Edna O'Brien - Clare Author Outlawed By Irish Censors
A novelist and short story writer, the famous Clarewoman has been exiled in England for many decades and often became controversial for her outspoken views of religious Ireland in the mid 20th century. She spoke the truth at a time when Ireland hid all negations on clergy and people in high places.
Her outspoken comments became as famous as her writings and because she was Edna O’Brien, the Irish author, she made headline news in many places.
Born at Tuamgraney, Scariff, Co. Clare, Edna was an only child reared in a household with great devotion to prayer and she never forgot the smothering effect such doctrination imposed. A quailified pharmacist at twenty, she married Ernest Gébler, an author, when she was twenty four and the couple headed out for London.
In the field of publishing she became a reader and earned modest sums for her labours. Her first book The Country Girls was published in 1960 and led to two more writings - The Lonely Girl (1962) and Girls in Their Married Bliss (1964). These controversial publications brought the wrath of the Irish Censor upon Edna and certain Irish people felt she was going outside the accepted moral codes by writing on sexual matters.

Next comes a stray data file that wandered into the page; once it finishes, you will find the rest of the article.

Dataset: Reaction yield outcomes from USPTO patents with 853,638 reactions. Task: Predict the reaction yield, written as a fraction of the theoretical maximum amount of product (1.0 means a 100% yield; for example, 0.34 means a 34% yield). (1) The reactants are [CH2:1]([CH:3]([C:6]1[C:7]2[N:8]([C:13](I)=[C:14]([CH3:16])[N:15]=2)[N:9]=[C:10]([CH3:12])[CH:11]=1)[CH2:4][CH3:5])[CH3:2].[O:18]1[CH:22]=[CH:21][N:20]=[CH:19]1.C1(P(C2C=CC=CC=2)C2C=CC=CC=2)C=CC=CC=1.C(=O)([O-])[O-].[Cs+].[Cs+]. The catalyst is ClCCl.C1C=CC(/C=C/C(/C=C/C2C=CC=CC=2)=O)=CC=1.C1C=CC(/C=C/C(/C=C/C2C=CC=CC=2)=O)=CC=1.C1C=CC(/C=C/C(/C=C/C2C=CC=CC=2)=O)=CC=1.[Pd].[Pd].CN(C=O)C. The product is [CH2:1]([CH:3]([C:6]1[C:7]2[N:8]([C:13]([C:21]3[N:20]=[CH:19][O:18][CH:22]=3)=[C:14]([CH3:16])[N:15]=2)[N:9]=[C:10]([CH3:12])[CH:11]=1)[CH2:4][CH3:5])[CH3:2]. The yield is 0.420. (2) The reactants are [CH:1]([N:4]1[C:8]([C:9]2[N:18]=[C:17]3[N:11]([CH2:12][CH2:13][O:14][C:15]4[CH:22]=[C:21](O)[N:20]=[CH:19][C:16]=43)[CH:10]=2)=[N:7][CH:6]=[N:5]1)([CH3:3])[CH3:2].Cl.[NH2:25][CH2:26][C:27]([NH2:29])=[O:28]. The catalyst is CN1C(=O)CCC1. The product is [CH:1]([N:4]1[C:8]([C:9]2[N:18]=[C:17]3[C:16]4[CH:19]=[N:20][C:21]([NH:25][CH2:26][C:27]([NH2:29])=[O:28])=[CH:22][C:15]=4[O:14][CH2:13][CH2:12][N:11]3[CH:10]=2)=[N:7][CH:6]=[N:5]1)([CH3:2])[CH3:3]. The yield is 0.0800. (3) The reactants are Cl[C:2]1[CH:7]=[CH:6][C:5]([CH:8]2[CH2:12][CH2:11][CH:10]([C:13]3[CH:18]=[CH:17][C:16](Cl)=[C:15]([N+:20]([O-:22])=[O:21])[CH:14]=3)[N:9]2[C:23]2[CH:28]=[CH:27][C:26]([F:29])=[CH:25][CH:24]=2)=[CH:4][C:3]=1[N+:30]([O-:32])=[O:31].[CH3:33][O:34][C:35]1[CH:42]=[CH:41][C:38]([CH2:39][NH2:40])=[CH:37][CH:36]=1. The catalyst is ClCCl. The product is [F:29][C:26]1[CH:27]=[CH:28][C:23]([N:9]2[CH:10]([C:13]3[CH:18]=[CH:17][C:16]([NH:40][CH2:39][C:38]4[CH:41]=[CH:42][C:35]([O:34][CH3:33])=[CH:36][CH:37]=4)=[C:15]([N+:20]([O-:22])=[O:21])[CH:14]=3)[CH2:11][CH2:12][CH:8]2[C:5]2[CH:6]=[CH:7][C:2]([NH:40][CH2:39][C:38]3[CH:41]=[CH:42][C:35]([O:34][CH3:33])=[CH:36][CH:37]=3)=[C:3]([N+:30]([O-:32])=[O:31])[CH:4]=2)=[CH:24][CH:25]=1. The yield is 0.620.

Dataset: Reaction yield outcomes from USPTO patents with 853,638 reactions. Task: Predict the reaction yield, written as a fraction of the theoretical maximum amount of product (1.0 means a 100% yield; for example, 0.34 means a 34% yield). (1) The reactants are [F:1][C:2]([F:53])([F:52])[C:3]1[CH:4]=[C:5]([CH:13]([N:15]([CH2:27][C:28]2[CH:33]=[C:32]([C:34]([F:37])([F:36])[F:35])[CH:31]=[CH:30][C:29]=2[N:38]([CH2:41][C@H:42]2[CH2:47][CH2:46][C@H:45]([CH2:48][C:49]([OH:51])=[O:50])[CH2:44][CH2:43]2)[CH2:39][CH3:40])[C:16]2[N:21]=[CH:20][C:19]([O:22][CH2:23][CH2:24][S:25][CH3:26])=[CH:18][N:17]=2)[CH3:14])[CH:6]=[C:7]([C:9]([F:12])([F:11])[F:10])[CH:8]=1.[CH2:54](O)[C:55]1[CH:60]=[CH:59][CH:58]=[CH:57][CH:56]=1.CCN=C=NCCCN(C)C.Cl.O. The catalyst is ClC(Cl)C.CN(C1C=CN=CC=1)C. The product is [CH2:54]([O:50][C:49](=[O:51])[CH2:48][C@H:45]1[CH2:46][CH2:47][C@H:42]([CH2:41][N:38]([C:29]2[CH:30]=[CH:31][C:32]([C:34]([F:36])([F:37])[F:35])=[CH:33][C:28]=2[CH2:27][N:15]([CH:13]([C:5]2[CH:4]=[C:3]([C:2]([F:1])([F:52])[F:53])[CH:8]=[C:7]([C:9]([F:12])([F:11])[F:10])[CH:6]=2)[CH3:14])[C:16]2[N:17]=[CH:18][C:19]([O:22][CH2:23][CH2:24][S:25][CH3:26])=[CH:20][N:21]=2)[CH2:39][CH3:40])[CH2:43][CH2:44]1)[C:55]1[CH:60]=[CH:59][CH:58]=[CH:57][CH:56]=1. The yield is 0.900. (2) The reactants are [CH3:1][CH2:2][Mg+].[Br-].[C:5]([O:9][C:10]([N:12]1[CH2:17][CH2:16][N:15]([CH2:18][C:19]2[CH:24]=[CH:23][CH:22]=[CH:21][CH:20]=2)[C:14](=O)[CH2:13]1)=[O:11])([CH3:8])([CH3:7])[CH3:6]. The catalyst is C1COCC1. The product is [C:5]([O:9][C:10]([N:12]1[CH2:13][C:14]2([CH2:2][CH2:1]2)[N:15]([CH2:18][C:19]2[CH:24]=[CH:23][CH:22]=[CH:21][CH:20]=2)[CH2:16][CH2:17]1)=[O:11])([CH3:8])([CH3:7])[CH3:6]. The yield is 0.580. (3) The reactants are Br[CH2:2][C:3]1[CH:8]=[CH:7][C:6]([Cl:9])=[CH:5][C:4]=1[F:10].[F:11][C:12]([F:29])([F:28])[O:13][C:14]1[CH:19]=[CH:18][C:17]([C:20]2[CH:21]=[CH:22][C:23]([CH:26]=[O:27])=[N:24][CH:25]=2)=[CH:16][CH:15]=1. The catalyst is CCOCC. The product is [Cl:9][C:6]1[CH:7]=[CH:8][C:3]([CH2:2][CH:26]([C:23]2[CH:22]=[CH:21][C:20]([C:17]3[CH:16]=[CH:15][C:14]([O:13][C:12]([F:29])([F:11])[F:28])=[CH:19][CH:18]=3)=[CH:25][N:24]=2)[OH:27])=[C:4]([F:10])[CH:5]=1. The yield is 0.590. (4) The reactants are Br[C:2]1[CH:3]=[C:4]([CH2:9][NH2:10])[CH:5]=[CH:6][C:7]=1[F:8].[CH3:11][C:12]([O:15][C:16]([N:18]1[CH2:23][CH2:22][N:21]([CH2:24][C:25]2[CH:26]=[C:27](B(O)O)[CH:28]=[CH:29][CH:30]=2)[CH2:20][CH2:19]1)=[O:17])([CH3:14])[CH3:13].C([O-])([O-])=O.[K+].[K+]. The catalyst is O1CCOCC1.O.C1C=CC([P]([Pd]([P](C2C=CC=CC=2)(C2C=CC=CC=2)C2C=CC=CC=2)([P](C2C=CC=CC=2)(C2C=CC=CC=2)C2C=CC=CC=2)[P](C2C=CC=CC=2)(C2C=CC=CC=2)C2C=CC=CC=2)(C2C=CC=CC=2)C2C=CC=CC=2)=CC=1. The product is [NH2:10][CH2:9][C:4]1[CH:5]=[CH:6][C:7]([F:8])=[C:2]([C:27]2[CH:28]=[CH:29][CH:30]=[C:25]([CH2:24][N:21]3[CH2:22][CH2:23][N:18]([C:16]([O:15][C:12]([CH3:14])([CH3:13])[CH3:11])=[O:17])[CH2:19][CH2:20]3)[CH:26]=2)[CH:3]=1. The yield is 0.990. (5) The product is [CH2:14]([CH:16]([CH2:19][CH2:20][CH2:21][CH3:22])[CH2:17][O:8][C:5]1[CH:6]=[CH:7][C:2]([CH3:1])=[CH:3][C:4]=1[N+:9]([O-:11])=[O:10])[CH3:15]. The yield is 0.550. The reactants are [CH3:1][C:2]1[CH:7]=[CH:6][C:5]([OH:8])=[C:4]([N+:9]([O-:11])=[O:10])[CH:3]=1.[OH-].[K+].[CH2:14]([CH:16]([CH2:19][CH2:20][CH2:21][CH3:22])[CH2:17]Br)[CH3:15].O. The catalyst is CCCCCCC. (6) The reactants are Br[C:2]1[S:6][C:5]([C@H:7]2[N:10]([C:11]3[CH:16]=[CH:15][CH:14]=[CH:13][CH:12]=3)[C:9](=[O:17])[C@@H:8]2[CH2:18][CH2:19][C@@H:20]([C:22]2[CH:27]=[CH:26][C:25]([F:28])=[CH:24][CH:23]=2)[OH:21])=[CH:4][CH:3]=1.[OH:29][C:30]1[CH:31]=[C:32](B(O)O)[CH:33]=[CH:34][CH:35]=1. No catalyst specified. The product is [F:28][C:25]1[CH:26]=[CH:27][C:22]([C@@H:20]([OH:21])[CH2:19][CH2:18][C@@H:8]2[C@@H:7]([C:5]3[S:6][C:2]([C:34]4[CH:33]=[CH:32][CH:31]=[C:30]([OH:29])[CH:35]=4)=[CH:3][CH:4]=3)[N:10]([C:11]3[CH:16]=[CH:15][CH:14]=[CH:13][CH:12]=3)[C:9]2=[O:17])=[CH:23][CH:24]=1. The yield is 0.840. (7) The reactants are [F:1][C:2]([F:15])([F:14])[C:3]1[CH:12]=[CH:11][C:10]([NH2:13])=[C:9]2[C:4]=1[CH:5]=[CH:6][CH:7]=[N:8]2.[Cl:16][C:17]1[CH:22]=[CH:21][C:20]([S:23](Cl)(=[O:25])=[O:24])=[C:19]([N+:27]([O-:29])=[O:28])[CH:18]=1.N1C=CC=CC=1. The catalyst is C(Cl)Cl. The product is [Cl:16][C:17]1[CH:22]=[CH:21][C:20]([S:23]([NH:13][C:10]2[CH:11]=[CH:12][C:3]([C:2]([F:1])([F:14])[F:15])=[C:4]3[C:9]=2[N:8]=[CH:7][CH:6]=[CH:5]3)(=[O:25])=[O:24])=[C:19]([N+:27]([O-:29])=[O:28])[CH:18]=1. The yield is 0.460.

Unperturbed the Clare author set about writing a novel based on her Clare childhood and A Pagan Place (1970) really set the tone for the Irish critics. In later years Edna would receive many awards for her works and her great ability over fifty years has altered the tone of Irish fiction for many contemporary writers.
A collection of some of Edna’s titles include:
August Is A Wicked Month
Casualties Of Peace
The Love Object
On The Bone
Scandalous Woman And Other Stories
Johnny I Hardly Knew You
Some Irish Loving
Time And Tide
The High Road
Mrs. Reinhardt And Other Stories
Awards have accumulated to include the Kingsley Amis Award (1962); the Yorkshire Post Book Award; the Los Angeles Times Book Prize; the Bob Hughes Lifetime Achievement Award and many more accolades.
Edna O’Brien, fought against adversity and brought everyday subjects into the homes of ordinary people. Her deep knowledge of forbidden subjects and her capacity to communicate on paper, gave her Irish readers an opportunity to speak out against unsavory practices by persons who hid behind their masks.